Social Work Research Method Class

Typical sources of knowledge and potential errors


  • Based on information from leaders
    • ex) political figures, community leader, religious leader, parents etc

Common sense

  • Based on our perceptions
    • ex) Earth is viewed as flat


  • Based on inaccurate/selective observations
    • ex) play therapy


  • Based on making too general a conclusion
    • ex) stereotyping

Popular media

  • Based on influences from the tv, internet, social media

Tradition and norms

  • Based on religion, up bringing, cultural beliefs, social norms, etc.

Defining Research

Webster Dictionary

  • the activity of getting information about a subject
  • Careful study that is done to find and report new knowledge about something

Our typical sources of knowledge is more prone to error and misjudgement

Process using specific principles to come to a conclusion based on empirical findings and contributing to scientific knowledge

Research is not fool proof

Research Process and the Scientific Method

Key features of the scientific method

  • TROUt
    • Tentative: everything we currently know is subject to question and reassessment, modification or refutation
  • Replication
    • Studies should be replicated
  • Observation
    • Knowledge is grounded in systematic and comprehensive observations
  • Unbiased
    • Observations must be unbiased
  • Transparency
    • procedure details are open to review and evaluation to document the basis of study results and conclusion

Review of Scientific Process/Method

  • Select a problem or issue
  • Review the literature
  • Formulate research question and hypothesis
  • Outline concepts (variables) to be studied
  • Construct a research design
  • Select a study sample
  • Identify ways to operationalize the variables
  • Collect the data
  • Analyze the data and discuss results
  • Interpret data and then draft conclusions in a report or manuscript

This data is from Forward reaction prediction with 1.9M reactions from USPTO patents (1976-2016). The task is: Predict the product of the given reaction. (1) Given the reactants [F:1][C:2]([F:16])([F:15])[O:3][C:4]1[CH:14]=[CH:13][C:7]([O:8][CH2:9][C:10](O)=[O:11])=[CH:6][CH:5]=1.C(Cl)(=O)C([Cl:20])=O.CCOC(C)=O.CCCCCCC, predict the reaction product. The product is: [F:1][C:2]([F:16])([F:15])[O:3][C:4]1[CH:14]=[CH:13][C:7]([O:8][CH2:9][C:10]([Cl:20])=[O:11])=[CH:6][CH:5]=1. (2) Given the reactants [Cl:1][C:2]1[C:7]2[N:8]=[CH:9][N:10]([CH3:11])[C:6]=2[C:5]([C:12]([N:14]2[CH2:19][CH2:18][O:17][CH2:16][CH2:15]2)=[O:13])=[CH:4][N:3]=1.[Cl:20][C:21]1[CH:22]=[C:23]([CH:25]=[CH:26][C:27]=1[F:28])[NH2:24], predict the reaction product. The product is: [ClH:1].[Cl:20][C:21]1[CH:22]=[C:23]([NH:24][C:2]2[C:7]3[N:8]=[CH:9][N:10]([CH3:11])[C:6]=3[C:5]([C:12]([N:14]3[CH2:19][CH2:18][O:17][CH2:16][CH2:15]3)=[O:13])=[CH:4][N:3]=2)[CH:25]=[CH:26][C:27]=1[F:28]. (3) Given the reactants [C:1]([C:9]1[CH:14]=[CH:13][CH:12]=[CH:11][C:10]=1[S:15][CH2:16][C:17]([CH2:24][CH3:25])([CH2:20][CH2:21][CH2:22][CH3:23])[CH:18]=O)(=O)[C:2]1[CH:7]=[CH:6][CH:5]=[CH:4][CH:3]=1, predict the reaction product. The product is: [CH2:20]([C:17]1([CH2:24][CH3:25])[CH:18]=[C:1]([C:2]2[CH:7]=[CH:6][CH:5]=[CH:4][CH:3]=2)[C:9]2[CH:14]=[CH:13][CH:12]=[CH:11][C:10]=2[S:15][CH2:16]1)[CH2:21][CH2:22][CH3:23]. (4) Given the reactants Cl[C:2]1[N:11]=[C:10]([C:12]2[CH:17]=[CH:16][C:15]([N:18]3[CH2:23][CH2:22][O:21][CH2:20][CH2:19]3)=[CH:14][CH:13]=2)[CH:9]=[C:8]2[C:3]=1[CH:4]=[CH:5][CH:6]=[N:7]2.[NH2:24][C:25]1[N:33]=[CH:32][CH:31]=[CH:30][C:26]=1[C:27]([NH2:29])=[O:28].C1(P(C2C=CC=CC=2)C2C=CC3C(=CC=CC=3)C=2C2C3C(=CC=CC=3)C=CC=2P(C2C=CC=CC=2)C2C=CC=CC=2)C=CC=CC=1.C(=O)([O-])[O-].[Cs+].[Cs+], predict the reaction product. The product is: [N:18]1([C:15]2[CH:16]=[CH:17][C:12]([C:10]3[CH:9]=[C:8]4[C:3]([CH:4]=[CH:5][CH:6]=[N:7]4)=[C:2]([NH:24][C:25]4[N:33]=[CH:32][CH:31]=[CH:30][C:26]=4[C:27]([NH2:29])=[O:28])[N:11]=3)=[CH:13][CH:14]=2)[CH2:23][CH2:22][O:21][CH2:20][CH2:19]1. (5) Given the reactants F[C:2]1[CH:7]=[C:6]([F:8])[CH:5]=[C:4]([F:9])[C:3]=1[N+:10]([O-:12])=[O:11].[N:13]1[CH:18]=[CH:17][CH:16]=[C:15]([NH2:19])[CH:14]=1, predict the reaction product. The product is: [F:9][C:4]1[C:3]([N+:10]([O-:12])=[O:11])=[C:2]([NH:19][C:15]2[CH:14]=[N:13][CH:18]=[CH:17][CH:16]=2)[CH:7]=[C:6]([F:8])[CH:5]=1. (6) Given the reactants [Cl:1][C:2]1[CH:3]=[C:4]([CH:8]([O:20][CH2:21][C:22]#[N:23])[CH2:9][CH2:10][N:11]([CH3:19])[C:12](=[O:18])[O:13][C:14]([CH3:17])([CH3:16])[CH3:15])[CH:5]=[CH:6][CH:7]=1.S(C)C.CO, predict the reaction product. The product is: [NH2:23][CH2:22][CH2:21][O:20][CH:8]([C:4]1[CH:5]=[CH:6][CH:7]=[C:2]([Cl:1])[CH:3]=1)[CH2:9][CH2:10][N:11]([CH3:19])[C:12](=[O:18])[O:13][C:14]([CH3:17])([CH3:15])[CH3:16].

:A proposed explanation for scientific observations.

  • It must be a clear, testable statement that identifies measurable variables and is limited to the experiment at hand.
  • A hypothesis is a possible explanation for the observations made
  • A theory is a tested and documented explanation of a phenomenon based on a large amount of good data.
    • Hypothesis is submitted to the greater scientific community for wider testing
  • Methods/Methodology
    • define concepts (variables) to be studies
    • Outline a research design
    • Identify study sample
    • operationalize variables
    • Describe data collection process
  • Findings/Results
    • Analyze data and include any tables/graphs
  • Discussion
    • Interpret results and draft conclusion
    • Discuss limitations and implications

Research in Social Work

  • During 1970s, reviews of research found that direct social work practice was viewed as not effective
  • Studies were later published that evaluated the effectiveness of interventions
  • Interventions recognized with research support include
    • CBT for various disorders
    • Motivational interviewing and motivational enhancement therapy for substance abuse

Why do we need research?

Professional reasons

  • Potential funding opportunities
  • Gather specific data for policy and set priorities
  • Understand population’s needs (e.g., needs assessment)
  • Evaluate effectiveness of practices for patients and deciding what works best
  • Keep up to date about best patient care practices